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Moodyâs raises concerns on health, safety issues in Philippines
“Therefore, improving healthcare access in emerging economies, alongside aging populations across higher-income Asian economies, could spur demand for healthcare products and services,” Moody’s said.
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Moody’s raises concerns on health, safety issues in Philippines

Lawrence Agcaoili (The Philippine Star) - January 27, 2021 - 12:00am

MANILA, Philippines — Moody’s Investors Service has raised a red flag over health and safety in the Philippine as COVID-19 cases in the country topped the 500,000 mark.

In a report, the debt watcher said health and safety has been identified as a source of “highly negative risk” for the Philippines and India.

“Therefore, improving healthcare access in emerging economies, alongside aging populations across higher-income Asian economies, could spur demand for healthcare products and services,” Moody’s said.

Moody’s said governments facing budgetary pressures may seek to constrain healthcare spending.

“Governments’ fiscal burdens could increase alongside more demands for effective public health systems and social safety nets,” it said.

The international credit rating agency said the growing demand for healthcare services and infrastructure spending may increase fiscal challenges.

“A traditional emphasis on infrastructure spending to support growth may now have to expand to include social spending on healthcare and pensions. The pandemic has highlighted existing gaps in health infrastructure in some parts of Asia,” Moody’s said.

Moody’s said increased pressure on infrastructure spending may also lead to higher burdens on utilities and other infrastructure providers in the region as state-owned infrastructure companies tend to play a key role in stimulus measures to aid economic recovery.

However, the debt watcher expects activity in the transport infrastructure sector to pick up this year, reflecting some improvement in global traffic and trade flows amid a gradual economic recovery.

It warned long-standing risks would continue to weigh on the region, as there remains considerable uncertainty surrounding the potential path of the COVID-19 pandemic, the public health response, and associated activity disruptions, most notably for contact-intensive sectors.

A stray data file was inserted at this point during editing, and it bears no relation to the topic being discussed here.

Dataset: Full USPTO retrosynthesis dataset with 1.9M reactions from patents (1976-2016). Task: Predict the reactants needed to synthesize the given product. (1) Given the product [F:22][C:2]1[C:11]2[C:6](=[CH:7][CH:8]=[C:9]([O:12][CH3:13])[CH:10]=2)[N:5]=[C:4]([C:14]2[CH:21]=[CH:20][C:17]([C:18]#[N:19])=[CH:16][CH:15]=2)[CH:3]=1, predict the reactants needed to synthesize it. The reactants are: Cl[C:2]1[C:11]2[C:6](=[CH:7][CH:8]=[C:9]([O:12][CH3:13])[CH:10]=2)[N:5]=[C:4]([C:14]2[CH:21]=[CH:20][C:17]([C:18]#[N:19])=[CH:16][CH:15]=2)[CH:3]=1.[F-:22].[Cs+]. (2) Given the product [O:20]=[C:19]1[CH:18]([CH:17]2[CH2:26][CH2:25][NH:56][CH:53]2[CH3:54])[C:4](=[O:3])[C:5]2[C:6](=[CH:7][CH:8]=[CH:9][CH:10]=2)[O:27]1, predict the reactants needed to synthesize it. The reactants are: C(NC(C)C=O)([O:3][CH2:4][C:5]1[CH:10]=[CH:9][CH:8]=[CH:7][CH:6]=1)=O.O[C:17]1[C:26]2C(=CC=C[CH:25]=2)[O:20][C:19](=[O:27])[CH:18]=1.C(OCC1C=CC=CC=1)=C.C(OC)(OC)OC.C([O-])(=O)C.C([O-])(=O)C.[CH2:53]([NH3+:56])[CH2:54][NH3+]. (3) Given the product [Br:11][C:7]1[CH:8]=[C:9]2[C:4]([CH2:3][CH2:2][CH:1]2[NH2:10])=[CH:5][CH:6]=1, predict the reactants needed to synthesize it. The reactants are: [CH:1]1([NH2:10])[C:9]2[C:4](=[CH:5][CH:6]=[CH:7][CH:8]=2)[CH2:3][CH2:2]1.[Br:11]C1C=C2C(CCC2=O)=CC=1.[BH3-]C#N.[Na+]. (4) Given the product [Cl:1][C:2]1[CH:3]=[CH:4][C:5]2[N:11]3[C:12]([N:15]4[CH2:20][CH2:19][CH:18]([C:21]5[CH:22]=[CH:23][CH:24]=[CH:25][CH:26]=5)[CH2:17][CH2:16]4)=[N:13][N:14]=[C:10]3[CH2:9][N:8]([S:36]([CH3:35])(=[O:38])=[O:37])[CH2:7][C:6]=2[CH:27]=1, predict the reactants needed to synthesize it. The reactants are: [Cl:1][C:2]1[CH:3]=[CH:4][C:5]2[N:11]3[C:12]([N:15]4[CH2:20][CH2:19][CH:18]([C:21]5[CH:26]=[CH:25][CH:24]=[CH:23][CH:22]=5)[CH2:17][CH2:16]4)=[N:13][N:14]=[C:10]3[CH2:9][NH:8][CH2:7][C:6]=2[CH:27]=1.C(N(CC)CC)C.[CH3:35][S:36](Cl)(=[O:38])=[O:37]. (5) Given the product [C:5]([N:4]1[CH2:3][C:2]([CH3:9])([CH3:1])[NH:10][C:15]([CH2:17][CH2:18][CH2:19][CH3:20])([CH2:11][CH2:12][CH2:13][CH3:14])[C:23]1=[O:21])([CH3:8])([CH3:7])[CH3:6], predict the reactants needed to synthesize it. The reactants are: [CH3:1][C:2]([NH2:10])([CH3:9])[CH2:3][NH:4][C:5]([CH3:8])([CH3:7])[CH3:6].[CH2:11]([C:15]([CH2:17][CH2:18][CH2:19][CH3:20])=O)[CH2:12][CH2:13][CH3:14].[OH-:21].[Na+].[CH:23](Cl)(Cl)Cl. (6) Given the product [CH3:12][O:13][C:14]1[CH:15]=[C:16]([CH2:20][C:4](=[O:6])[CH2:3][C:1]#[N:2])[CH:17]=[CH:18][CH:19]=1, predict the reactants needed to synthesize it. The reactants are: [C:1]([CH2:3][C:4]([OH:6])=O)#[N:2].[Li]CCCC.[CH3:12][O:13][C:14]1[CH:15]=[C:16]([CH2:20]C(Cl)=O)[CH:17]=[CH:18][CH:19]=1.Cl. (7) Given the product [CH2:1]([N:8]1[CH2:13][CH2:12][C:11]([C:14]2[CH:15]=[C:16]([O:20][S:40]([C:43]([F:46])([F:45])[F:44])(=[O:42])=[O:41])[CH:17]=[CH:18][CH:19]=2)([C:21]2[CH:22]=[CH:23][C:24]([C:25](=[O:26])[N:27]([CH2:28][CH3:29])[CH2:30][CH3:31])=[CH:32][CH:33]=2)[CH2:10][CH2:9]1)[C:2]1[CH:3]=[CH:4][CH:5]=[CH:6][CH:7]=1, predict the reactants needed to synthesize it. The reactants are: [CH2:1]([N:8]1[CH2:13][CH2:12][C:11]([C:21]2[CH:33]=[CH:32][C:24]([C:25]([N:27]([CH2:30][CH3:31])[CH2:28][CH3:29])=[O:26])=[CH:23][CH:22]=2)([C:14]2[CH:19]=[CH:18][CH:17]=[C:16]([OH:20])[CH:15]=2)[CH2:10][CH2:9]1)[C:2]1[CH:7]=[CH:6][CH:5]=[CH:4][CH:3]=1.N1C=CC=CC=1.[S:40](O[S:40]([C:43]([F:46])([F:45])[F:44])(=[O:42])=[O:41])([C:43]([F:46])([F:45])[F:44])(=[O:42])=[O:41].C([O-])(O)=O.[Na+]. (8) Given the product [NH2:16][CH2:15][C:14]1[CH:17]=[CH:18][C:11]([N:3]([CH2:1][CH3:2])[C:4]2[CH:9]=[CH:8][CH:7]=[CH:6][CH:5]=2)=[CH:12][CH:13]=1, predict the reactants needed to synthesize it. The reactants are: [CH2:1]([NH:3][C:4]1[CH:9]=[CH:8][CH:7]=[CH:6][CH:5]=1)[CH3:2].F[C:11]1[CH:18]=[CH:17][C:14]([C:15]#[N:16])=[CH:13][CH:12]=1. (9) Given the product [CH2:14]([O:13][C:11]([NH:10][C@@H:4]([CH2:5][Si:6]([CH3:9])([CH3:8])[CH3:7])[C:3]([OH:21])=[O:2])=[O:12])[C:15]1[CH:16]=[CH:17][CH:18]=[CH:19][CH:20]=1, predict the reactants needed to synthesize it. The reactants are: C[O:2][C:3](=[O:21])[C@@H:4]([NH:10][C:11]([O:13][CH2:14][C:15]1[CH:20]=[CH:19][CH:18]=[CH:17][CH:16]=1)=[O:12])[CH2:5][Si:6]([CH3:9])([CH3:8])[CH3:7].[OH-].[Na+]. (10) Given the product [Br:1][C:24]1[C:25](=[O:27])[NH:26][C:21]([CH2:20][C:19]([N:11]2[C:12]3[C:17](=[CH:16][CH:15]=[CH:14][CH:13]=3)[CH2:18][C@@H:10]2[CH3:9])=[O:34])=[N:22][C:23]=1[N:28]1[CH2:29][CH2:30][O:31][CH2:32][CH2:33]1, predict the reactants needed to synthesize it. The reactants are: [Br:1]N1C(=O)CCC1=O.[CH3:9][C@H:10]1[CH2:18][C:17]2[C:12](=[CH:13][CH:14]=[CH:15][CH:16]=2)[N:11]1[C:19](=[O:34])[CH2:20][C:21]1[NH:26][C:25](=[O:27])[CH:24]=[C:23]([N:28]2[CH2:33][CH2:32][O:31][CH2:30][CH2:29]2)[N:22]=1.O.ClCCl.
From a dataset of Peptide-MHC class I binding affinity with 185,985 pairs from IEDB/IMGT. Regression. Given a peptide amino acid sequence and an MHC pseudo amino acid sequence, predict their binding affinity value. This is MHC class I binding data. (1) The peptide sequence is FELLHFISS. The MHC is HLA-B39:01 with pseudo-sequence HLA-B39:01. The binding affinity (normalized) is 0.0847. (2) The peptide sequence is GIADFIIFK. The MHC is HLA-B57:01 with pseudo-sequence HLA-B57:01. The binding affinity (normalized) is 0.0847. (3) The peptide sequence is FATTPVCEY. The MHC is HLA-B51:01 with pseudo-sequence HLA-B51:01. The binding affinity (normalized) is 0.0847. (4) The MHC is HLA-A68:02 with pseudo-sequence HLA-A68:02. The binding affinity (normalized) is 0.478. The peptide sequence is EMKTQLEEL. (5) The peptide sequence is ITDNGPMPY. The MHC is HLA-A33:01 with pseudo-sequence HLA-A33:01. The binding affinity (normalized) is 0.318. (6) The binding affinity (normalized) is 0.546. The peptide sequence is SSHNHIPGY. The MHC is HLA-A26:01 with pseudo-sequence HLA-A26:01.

“The region as a whole has kept the pandemic relatively under control. Governments in Asia are progressively rolling out vaccine programs to frontline workers and the most vulnerable. In terms of rollout plans, there is also a degree of heterogeneity across the region,” Moody’s said.

According to Moody’s, the true extent of the damage to potential growth and the overall setback to the region as a whole would depend on the persistence of the pandemic shock and the effectiveness of the policy response.

“We expect dollar-funding costs to be less of a constraint in Asia as a whole in 2021 than in 2020 as a result of the accommodative US monetary stance and ample global liquidity,” it said.

It added international investors are expected to increasingly differentiate between countries based on relative growth outcomes and external vulnerabilities as the recovery progresses.

“As a result, some central banks in Asia may actively intervene in foreign-currency markets to manage their currencies as a result of capital inflows. Sudden shifts in sentiment could also affect market access for companies with weaker liquidity and increase corporate debt service challenges for the region.

This, Moody’s said, may fuel second-round effects for the region’s banks in terms of debt repayment capabilities and rising default risks.

MOODY’S INVESTORS SERVICE
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